The character of Columbo first appeared in 1960 in an episode of the NBC anthology series "The Chevy Mystery Show", where he was played by Bert Freed, a character actor with a thatchy grey mane of hair. The episode, entitled "Enough Rope", was adapted by Levinson and Link from their short story "May I Come In" (originally entitled "Dear Corpus Delicti"), in which the character of Columbo did not appear. Link's name was listed first in the billing for the writers at the beginning of the show.

Freed wore a rumpled suit and smoked a cigar to play Columbo, but played the part somewhat straighter than either of his two successors in the role, with few of the familiar Columbo mannerisms. However, the character is still recognizably Columbo and uses some of the same methods of misdirection on his prey. During the course of the show, the increasingly frightened murderer brings pressure from the district attorney's office to have Columbo taken off the case, but the detective fights back with his own contacts. There is one particularly visible mistake in the live telecast (aside from the usual constant boom microphone shadows), with a momentarily flustered Columbo introducing himself to a receptionist as "Dr. Columbo", but she magically deduces that he's actually "Lt. Columbo" when she notifies her supervisor.

Although Bert Freed received third billing, he wound up with almost as much screen time as the killer, once he appeared immediately after the first commercial, several minutes into the show (more or less exactly the same formula used in most of the later Falk shows). Unlike many live television shows, this one continues to exist and is available for viewing in the archives of the Museum of Television and Radio in New York and Los Angeles.

Thomas Mitchell as Columbo

The "Enough Rope" teleplay in turn was adapted into a stage play called "Prescription: Murder" with revered character actor Thomas Mitchell in the role; the 70-year-old Mitchell had previously played the drunken Doc in John Ford's "Stagecoach" (1939), for which he won an Academy Award, as well as Scarlett O'Hara's father in "Gone with the Wind" that same year, and also portrayed the absent-minded Uncle Billy in Frank Capra's "It's a Wonderful Life" (1946). The stage production starred two veterans of Orson Welles's Mercury Theatre and "Citizen Kane": Joseph Cotten as the murderer and Agnes Moorehead as the victim.

Up to this point the writers had regarded Columbo as only a supporting role, but with Mitchell playing the part they soon found that he was deftly stealing attention away from the stars. Mitchell died of cancer while the play was touring in out-of-town tryouts; Columbo was his last role.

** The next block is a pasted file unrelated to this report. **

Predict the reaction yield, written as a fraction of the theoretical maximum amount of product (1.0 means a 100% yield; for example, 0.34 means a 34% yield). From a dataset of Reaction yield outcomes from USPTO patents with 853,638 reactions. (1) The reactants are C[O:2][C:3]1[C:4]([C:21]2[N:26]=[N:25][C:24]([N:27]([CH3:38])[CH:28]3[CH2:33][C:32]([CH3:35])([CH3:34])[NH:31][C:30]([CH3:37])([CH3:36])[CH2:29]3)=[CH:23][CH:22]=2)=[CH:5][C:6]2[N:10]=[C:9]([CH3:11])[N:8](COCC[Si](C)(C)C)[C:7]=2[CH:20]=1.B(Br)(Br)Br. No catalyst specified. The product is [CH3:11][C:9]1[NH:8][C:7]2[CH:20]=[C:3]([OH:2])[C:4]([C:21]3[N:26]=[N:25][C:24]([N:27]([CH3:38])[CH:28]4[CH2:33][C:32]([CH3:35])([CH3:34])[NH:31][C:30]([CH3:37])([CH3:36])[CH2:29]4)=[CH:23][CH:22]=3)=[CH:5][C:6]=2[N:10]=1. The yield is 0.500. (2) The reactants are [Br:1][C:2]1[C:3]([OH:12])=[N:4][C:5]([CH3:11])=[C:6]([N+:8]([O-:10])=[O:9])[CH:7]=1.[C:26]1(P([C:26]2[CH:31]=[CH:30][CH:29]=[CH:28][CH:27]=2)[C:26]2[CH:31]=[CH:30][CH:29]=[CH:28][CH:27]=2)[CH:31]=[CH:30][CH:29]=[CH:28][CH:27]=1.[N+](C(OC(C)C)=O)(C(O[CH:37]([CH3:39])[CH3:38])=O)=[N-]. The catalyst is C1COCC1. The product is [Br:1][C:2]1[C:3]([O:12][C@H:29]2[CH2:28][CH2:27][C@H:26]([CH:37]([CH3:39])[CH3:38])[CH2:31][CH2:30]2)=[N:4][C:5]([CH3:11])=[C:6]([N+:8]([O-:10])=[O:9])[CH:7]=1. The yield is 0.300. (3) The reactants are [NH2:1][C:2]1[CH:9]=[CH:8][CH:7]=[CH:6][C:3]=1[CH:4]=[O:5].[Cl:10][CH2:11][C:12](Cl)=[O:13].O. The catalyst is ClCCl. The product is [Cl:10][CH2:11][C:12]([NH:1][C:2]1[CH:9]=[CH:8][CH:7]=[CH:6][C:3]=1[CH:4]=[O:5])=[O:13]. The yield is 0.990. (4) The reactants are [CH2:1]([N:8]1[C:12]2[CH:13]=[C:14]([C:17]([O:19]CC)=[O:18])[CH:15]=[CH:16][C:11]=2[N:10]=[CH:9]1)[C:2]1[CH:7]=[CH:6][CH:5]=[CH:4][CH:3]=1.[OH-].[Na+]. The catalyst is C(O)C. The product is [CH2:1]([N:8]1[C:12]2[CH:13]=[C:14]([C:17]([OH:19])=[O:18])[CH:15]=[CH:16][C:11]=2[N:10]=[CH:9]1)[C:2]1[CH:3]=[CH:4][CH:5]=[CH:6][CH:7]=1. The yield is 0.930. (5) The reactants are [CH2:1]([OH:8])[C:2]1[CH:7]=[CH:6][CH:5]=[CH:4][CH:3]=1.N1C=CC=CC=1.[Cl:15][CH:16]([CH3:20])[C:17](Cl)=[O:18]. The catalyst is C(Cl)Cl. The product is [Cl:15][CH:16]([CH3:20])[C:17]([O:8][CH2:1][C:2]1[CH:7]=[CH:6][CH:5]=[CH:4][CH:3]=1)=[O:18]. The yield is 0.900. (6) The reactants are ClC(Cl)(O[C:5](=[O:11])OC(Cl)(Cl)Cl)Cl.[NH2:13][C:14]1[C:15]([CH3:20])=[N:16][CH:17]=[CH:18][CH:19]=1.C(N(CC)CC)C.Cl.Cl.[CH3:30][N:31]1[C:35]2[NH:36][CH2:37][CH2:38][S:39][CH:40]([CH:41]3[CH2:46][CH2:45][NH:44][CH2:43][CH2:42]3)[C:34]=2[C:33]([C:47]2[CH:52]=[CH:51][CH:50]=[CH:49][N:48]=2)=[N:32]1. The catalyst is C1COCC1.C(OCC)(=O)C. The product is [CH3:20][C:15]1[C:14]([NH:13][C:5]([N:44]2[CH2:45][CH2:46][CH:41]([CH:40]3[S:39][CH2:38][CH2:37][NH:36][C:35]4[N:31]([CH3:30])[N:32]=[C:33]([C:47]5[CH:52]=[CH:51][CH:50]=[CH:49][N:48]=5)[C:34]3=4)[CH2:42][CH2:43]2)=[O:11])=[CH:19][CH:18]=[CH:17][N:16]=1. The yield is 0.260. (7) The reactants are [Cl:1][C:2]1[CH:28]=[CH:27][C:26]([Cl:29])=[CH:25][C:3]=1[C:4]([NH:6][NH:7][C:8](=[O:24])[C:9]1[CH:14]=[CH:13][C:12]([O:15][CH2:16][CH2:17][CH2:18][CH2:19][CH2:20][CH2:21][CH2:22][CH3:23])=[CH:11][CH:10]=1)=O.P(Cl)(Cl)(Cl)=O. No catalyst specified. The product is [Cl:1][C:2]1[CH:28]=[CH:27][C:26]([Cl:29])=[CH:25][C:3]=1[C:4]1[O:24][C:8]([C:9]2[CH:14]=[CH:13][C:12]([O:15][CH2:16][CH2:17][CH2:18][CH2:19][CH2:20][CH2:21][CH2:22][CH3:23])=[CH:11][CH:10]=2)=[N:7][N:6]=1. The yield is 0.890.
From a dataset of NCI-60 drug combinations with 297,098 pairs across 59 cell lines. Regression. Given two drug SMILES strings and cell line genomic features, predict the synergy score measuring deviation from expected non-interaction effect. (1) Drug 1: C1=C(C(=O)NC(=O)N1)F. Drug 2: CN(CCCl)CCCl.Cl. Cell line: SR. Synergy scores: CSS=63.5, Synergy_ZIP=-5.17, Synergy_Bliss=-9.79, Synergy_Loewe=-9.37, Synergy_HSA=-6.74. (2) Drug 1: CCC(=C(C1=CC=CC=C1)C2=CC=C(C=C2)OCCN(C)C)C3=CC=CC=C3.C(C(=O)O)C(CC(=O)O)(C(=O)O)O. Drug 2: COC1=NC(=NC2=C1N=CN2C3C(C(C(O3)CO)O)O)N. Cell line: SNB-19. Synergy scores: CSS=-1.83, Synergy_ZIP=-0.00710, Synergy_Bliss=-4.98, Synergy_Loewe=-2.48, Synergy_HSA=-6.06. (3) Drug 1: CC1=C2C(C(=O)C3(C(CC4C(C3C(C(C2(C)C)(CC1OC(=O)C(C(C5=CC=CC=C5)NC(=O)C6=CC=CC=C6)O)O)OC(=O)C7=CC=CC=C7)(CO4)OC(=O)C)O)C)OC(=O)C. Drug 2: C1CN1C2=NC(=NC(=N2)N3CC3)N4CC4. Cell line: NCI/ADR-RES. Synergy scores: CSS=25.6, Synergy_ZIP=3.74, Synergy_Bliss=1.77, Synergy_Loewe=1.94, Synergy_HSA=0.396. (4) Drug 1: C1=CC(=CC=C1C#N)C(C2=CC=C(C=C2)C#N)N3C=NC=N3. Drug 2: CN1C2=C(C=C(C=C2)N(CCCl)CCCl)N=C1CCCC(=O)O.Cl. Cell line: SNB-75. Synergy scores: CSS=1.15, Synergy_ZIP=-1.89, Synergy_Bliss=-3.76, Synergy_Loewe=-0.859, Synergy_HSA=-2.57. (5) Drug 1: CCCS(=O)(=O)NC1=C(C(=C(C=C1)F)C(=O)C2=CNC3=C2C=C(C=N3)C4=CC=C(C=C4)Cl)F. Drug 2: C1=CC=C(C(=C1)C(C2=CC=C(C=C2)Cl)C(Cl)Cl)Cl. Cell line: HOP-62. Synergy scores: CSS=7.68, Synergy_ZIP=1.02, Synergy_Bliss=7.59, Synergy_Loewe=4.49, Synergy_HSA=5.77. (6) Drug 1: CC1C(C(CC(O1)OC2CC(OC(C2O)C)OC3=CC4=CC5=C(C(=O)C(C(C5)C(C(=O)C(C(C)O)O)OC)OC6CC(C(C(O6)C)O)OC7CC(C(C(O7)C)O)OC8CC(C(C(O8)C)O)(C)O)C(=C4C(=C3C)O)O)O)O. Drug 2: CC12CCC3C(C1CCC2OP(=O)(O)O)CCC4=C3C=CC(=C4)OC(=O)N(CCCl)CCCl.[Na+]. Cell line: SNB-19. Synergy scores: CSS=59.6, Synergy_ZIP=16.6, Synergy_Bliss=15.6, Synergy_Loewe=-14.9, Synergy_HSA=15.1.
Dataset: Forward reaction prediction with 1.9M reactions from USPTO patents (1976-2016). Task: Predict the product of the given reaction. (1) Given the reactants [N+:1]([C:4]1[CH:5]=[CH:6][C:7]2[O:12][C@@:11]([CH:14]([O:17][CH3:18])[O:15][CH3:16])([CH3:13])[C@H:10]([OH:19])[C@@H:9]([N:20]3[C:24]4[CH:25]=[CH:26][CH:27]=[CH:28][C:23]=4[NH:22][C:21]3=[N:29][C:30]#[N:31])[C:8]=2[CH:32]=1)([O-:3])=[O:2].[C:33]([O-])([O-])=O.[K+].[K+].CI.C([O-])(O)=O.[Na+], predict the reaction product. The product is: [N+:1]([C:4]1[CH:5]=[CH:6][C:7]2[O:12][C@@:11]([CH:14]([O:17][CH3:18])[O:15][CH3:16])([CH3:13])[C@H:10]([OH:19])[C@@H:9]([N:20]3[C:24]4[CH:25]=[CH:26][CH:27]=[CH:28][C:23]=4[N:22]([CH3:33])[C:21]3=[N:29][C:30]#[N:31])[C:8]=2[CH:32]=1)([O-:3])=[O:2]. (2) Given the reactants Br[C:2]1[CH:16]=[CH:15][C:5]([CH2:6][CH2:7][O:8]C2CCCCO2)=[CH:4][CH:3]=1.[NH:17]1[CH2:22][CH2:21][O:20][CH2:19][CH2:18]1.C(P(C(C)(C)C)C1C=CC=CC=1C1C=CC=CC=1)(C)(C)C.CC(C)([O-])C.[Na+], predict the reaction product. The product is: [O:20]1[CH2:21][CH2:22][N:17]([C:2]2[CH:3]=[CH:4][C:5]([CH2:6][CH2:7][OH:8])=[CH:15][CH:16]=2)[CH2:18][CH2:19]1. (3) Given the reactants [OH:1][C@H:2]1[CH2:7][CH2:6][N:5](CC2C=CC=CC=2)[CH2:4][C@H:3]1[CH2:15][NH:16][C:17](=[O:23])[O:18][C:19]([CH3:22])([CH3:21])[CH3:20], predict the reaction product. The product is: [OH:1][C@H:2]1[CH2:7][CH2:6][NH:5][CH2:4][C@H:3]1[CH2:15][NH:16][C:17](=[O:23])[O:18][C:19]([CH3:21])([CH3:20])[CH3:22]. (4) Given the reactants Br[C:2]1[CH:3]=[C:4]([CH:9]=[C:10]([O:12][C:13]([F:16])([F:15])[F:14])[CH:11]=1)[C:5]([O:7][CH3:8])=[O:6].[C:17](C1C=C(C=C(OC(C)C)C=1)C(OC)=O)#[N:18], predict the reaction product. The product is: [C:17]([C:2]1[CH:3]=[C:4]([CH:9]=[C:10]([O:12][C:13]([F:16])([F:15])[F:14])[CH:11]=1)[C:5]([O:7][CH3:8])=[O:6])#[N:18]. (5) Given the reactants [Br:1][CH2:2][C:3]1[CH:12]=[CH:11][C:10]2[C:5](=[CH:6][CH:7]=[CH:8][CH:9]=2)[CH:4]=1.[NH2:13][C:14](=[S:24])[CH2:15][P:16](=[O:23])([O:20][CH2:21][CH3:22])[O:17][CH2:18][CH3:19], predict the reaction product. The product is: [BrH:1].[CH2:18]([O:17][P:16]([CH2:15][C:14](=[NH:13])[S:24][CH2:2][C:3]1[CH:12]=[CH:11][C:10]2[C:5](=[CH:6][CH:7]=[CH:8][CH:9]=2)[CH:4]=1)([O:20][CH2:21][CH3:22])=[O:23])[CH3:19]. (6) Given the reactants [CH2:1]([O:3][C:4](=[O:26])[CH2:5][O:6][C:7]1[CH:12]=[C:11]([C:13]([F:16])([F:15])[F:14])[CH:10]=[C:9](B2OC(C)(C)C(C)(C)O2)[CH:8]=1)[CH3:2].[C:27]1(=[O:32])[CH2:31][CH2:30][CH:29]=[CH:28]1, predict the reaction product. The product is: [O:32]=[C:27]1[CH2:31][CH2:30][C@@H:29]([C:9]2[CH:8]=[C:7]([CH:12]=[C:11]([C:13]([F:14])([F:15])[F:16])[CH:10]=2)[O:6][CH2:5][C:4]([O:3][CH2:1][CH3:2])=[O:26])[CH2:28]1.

Peter Falk as Columbo

Finally, the play was made into a two-hour television movie that aired on NBC in 1968. Mitchell had died, and the writers suggested Lee J. Cobb and Bing Crosby for the role of Columbo, but Cobb was unavailable and Crosby turned it down. Director Richard Irving convinced Dick Levinson and Bill Link that Falk, who wanted the role, could pull it off even though he was much younger than the writers had in mind.

The first pilot, entitled "Prescription: Murder", has Falk's Columbo pitted against a psychiatrist, played by Gene Barry (star of the TV series "Burke's Law"), whose alibi Columbo breaks. The second pilot, made in 1971, is entitled "Ransom For a Dead Man", with Lee Grant playing the killer, who is also caught by Columbo.

The first pilot's script suffered from a number of conceptual flaws, and was not picked up for a series. In particular, Columbo himself did not appear until a quarter of the way through the two-hour show, after a lengthy and complex build-up to the murder, which, unfortunately, establishes the handsome and popular tv star Gene Barry as a sympathetic figure. Columbo's character in this first pilot, by contrast, is too cold and hard-bitten. He in fact harasses the principal witness and actually frightens her into co-operating with the police. The audience's sympathies were thus too much with the murderer instead of with the detective, which was not a sound basis on which to build a series.

However, the popularity of the second pilot prompted the creation of a regular series on NBC that premiered in the fall of 1971 as part of the wheel series "NBC Mystery Movie". The Network hedged its bet by arranging for the "Columbo" segments to air once a month on Wednesday nights. "Columbo" was an immediate hit in the Nielsen ratings and Falk won an Emmy Award for his role in the show's first year, with the character quickly becoming an icon on American television. In its second year the "Mystery Movie" series was moved to Sunday nights, where it then remained, running in all for seven seasons. The show became the anchor of NBC's Sunday night line up; and a fixture of the Network's programming scheme of the period to (in the days before hundreds of cable channel choices) hold viewers in a fixed time slot each week even though their favored show did not air weekly. After its cancellation by NBC in 1978 "Columbo" was revived on ABC between 1989 and 2003 in occasional made-for-tv movies.

Columbo's wardrobe was provided by Peter Falk himself; they were his own clothes. ["Just One More Thing" by Peter Falk, 2006]

Peter Falk would often ad-lib "Columbo-isms" (fumbling through his pockets for a piece of evidence and discovering a grocery list, asking to borrow a pencil, becoming distracted by something irrelevant in the room at a dramatic point in a conversation with a suspect, etcetera), inserting these into his performance as a way to keep his fellow actors off-balance. He felt it helped to make the confused and impatient reactions of their characters to Columbo's antics more genuine.